s on C. hirtuSj such bristles on the lower serratures of the leaves are ot 
10 specific value in this genus, being a variable feature. In gardens 
and near dwellings, not uncommon. — St. Croix; St. Thomas. 

105. C. sUiquosnti L. (v. Papa-lolo). 

Fl. Nov.-July. Leaves used as a vegetable (Calalu). Along roads 
and in pastures, common. — All islands. 

106. C. hirtu8» L. 

R. June-Sept. Two lowest serratures of the leaves sometimes show- 
ing one or two setaceous bristles. In gardens and along roads, not 
uncommon. — St. Croix; St Thomas. 

107. C. hinatu8» L. 

Fl. all the year round. Hairs of the stem scabrous. On sandy shores, 
common. — ^^\11 islands. 


108. T«rD8trdmia eUiptica, Sw. 

FL Feb.-April. Tlie two bracts at the base of the persistent calyx 
^ to be considered as such (Swartz, Flora Ind. Occ. p. 9G1; DC. Prodr. 
'iP.o23; and Ilook. & Benth. Genera Plant, i, p. 182), and not as sepals 
(^^riseb. Fl. p. 10.3) on account of their being deciduous, but the sepals 
^^t. Tlie number of ovules in my specimens are about twenty' in each 
^^l (Hook, and Benth. 1. c. ascribe to the genus only two, rarely three 
^^ six, in each cell ; Grisebach 1. c. only two to four. In the Catal. Plant, 
^^b. p. 36, Griseb. mentions, however, a variety of T. ohovaliSy Ricli.,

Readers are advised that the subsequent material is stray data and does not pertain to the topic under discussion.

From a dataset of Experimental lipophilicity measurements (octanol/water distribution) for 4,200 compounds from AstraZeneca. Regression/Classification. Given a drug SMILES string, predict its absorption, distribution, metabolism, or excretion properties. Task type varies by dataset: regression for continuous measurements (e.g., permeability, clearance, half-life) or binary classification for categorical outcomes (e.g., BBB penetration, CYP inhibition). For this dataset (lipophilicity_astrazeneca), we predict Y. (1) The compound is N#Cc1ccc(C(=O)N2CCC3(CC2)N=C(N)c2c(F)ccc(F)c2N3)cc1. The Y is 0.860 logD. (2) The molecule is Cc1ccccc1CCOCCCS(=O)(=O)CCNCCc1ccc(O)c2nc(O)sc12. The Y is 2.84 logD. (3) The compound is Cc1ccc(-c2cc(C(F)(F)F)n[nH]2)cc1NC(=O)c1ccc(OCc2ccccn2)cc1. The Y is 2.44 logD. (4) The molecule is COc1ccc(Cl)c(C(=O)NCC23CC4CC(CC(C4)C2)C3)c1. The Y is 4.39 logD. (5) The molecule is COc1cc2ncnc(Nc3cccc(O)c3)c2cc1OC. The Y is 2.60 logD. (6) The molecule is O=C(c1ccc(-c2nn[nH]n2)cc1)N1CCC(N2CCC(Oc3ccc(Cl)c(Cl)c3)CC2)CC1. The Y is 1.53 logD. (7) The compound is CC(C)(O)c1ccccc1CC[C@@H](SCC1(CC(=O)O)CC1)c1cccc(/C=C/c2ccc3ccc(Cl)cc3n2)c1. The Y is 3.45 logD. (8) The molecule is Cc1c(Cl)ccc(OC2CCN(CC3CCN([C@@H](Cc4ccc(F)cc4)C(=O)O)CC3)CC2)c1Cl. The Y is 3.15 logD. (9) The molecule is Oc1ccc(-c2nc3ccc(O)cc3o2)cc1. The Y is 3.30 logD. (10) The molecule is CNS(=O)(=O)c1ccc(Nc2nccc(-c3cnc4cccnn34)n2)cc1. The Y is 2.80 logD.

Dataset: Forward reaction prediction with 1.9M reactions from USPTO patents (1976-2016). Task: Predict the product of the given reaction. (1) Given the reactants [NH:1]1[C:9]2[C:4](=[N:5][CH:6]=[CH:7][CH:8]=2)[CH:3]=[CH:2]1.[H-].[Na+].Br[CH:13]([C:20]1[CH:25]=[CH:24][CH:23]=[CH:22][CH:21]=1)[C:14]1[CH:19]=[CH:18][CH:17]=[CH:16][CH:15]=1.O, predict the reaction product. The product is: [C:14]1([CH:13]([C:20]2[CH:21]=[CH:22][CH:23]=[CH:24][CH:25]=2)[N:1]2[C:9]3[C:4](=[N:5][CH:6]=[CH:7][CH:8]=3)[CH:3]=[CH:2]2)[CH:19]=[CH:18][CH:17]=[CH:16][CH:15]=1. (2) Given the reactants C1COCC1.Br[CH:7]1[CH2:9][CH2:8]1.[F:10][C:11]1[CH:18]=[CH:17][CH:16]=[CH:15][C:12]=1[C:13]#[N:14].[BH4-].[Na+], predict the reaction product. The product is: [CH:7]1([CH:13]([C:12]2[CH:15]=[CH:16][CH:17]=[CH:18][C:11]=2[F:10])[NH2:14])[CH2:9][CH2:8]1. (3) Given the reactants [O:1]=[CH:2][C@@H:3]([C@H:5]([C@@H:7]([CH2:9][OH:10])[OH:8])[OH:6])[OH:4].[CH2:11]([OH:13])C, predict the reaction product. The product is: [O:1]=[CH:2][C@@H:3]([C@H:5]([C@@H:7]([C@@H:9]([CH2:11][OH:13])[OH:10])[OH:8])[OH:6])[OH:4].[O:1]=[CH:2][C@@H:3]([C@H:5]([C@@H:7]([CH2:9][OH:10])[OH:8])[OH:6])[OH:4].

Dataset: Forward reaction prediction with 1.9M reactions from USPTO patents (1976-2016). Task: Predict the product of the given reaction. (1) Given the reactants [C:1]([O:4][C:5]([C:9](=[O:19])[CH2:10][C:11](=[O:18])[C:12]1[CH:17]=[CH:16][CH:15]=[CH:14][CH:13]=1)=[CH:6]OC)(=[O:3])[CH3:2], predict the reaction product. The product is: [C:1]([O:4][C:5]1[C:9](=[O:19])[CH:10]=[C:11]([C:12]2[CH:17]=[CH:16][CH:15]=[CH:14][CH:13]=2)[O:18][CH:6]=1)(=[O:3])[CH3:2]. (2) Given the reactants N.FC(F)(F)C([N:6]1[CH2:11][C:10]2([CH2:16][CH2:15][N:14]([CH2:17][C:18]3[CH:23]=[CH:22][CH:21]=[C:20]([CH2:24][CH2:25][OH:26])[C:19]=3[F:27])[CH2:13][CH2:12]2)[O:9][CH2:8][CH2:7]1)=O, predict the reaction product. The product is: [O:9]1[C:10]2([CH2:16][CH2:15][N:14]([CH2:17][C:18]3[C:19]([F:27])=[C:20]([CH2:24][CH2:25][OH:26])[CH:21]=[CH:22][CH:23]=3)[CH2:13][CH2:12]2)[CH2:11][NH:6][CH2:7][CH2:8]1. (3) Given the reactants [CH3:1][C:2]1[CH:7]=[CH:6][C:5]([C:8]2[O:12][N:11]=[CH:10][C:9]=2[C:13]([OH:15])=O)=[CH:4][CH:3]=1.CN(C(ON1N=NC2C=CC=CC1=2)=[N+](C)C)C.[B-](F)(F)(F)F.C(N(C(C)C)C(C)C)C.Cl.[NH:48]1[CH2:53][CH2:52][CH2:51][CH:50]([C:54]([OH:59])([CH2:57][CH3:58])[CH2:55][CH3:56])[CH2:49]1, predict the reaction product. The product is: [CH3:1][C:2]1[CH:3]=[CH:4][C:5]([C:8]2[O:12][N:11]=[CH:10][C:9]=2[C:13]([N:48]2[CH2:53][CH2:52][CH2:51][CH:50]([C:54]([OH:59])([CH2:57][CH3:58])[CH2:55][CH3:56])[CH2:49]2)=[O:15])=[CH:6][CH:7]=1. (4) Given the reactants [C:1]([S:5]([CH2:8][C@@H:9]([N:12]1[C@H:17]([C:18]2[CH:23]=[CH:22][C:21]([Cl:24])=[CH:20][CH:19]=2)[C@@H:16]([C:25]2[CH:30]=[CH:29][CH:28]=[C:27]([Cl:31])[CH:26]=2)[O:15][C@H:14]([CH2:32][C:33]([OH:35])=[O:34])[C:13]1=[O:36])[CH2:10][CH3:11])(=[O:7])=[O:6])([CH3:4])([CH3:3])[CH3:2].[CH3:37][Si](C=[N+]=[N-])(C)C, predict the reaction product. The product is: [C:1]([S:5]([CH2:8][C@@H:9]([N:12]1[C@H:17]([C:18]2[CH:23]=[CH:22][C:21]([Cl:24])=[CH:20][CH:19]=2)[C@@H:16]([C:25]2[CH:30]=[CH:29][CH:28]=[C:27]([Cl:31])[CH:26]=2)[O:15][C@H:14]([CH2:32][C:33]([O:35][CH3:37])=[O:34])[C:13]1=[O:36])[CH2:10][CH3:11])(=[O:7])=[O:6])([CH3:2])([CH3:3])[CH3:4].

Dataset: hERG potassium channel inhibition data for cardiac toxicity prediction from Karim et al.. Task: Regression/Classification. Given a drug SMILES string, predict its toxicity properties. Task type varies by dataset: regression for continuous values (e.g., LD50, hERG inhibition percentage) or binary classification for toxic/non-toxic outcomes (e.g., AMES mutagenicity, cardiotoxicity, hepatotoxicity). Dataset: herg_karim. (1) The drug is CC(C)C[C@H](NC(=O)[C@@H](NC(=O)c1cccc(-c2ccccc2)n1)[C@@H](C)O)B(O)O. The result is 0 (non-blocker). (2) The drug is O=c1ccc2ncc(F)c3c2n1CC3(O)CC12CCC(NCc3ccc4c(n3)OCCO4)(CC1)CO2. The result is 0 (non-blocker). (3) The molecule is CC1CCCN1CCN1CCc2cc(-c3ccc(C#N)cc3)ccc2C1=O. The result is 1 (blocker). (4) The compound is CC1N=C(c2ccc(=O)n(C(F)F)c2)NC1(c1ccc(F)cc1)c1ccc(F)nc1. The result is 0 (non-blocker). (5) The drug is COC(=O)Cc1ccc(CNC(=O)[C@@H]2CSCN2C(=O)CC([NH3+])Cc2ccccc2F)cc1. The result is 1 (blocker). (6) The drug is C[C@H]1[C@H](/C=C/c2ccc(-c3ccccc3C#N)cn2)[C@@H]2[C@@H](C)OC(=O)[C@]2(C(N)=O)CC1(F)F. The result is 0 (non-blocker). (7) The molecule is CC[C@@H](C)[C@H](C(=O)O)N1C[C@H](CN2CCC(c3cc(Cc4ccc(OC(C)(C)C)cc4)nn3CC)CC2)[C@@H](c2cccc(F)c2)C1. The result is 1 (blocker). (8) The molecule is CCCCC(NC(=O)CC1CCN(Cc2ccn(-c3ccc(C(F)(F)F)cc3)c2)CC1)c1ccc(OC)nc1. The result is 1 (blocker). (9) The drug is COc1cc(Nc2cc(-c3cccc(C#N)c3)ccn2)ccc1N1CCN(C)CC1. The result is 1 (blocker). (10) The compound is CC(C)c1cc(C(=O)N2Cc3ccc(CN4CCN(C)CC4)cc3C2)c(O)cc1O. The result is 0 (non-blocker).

^'th ten to thirteen ovules in each cell.) Sepals rosy, flowers fragrant 
^ forests on high hills, rare. — St. Croix (Mai-oon ITill, 900'); St. Jan 
^oideaux Hill, 1200'). 


^- Clnsia rosea, L. (v. Chiggt^r-applcO. 

^1. May-Sept. Aerial roots as much as 20' hmg, supporting the 
*«3g trees on rocks or other trees. In forests. — St. Croix (rare. Wills 
N' ); Virgin I.slands (not uncommon). 

^- C. alba, L. (v. Wild Mamoy). 

"'^ Croix (West, i). 312). Probably a mistake for the first named 


BnlL Nat Mus. Ko. 13 3 


111. Mammea amerlcaiia, L. (v. Mamey). 

FI. Feb. and later in Aug. Frait geaerally ODe-seeded, eatsA 
Common in forests and planted along roads.— All islands. 
113. Calopbyllum Calaba. Jocq. (t. Santo Uaria). 

Fl. May-July. In forests along rivulets. — St. Croix (common in t 
nortbeni part of the island); St. Thomas (rare). 


113. CaoeUa alba. Murr. (v. Whito-bark).